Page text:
I love a good ethobotanical adventure and Mexico is full of them. Today, while near the central market, we stumbled (nearly literally) on a pile of mysterious red vine with a smiling vender.
He was also selling jars like the one photoed above, called Pomada de Peyote. You heard that right, we’re talking legitimate peyote, in extremely small doses from what my research tells me.
My research also told me it’s used for joint pain and inflammation, making it a great purchase for me. It’s literally a combination of peyote, arnica montana and marjiuana. You read that right, they put weed in it. I love this place.
But this root, the root was different. He had a little sheet he passed out with it. It lists all sorts of things, like that it helps with: stomach issues, intestinal issues, prostate issues, feet pain and swelling, gastritis, inflammation of the intestines.
He had a curious bottle of purified water that was stained red from the root, as there were a few pieces of it in the bottom. The bottom of that little paper tells me to steep two pieces in two liters of water to drink.
So I had to look it up, and I had a bit of difficulty getting clear information.
It’s rumored to:
-be antibacterial, antifungal, antimicrobial, anti-inflammatory
-helps with sexual impotence
-aphrodesiac for men specifically, touted as a natural viagra
-all gynecological uses, regulation and treatment
-burn body fat
This list goes on much longer. One woman writes about how she used it along with Mayan medicinal routine to get rid of ovarian cysts.
If you include the research regarding the whole smilacaceae family, which includes popular known sarsaparilla used in the drink pretty similar to root beer, this is a hugely medicinal plant, a miracle vine if you will.
The plant gets its name cocolmeca from two words, which translates to mean vine for caregiving or sickness. Considering it’s wide range of health effects, I think it’s fitting.
I looked for a long while for research in English on it an honestly couldn’t find much on the vine I encountered, as they are different all around the world.
All the sources I found were in Spanish so one day when I have the time I’ll go through the effort of translating those pages to find out what they hold. I expect it won’t be much different from what I found in English, however.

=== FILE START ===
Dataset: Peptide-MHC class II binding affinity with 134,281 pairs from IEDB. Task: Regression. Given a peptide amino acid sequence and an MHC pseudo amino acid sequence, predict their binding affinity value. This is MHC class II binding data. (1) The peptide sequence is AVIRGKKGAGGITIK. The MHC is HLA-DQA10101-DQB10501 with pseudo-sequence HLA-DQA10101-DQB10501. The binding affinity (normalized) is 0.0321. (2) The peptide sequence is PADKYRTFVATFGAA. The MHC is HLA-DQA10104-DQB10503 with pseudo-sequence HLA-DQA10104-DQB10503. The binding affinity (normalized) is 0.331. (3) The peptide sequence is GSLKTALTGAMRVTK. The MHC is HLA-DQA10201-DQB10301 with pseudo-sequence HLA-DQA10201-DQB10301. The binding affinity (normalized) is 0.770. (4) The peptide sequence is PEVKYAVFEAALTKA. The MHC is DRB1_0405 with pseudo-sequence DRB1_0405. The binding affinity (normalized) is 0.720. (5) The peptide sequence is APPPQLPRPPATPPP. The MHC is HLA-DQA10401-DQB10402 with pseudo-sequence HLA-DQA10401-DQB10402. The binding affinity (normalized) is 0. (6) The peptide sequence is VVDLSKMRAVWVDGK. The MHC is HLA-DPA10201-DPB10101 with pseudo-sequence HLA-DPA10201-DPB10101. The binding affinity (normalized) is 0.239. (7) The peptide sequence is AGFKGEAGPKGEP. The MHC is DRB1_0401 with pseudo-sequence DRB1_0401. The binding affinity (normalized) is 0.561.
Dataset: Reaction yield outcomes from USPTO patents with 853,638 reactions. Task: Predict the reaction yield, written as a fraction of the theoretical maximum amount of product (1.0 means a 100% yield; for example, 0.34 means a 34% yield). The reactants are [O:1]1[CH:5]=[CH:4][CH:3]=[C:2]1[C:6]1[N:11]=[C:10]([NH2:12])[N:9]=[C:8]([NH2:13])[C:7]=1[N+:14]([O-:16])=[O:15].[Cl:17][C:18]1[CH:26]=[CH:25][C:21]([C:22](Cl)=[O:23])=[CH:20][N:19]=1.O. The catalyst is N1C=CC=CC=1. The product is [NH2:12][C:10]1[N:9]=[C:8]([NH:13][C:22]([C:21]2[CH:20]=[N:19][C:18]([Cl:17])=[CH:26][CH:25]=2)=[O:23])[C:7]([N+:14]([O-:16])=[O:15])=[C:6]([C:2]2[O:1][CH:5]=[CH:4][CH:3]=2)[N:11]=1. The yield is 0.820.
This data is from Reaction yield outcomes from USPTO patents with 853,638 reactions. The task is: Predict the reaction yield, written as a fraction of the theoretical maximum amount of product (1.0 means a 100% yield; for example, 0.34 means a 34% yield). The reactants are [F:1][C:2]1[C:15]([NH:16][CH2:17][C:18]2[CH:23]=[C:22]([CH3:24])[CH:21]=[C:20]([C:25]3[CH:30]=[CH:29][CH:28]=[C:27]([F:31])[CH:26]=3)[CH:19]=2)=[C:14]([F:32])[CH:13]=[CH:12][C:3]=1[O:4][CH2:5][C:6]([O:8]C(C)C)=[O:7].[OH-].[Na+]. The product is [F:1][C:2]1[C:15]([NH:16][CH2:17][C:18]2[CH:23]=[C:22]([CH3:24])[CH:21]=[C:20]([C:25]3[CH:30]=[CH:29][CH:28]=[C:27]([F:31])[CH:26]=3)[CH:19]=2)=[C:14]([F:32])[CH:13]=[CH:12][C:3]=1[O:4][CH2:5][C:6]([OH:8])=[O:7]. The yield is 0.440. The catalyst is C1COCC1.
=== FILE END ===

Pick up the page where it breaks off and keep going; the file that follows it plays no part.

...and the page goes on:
As with many things in life, the best way is to try it. The vendor seemed reputable, as we were not his only customer. It seemed like certain people were going there specifically, not just passersby as we were.
Considering I’m not sure if I’ve ever felt what truly healthy feels like, having been raised malnourished on processed food when we had food to eat, I’m interested to see the effects. Considering this vine deals much with toxicity of blood, it will be interesting to learn how many of my symptoms are explained by toxicity of the blood.
One source I read had this quote, which I appreciate in it’s description of how it works. This is just about the only thing I found describing how it works,
“..[It Has] unique capacity to rebuild quality of blood when weakened by toxicity, stagnation or other imbalances”.
The Mexican people seem to hold a high respect for this vine, and when I found that it takes 40 years for the root rhizomes to become hard enough to harvest, I grew a lot more respect for it as well.
Again, I’m in awe that these people even discovered that these plants had these effects, in the manner in which they are consumed.
I think there’s a lot of value in indigenous medicine, don’t you?
The Mexican people are so much more connected to nature than the people in the United States. Here, herbal medicine is more common for many, especially those with low income, than pharmaceutical healing.
This is a culture that still understands the value in plant medicine, and it’s for this reason (among many, many others) that I have found a home here, despite being from so far away.
Editor’s Note: If you want to try some, I did find it on Amazon: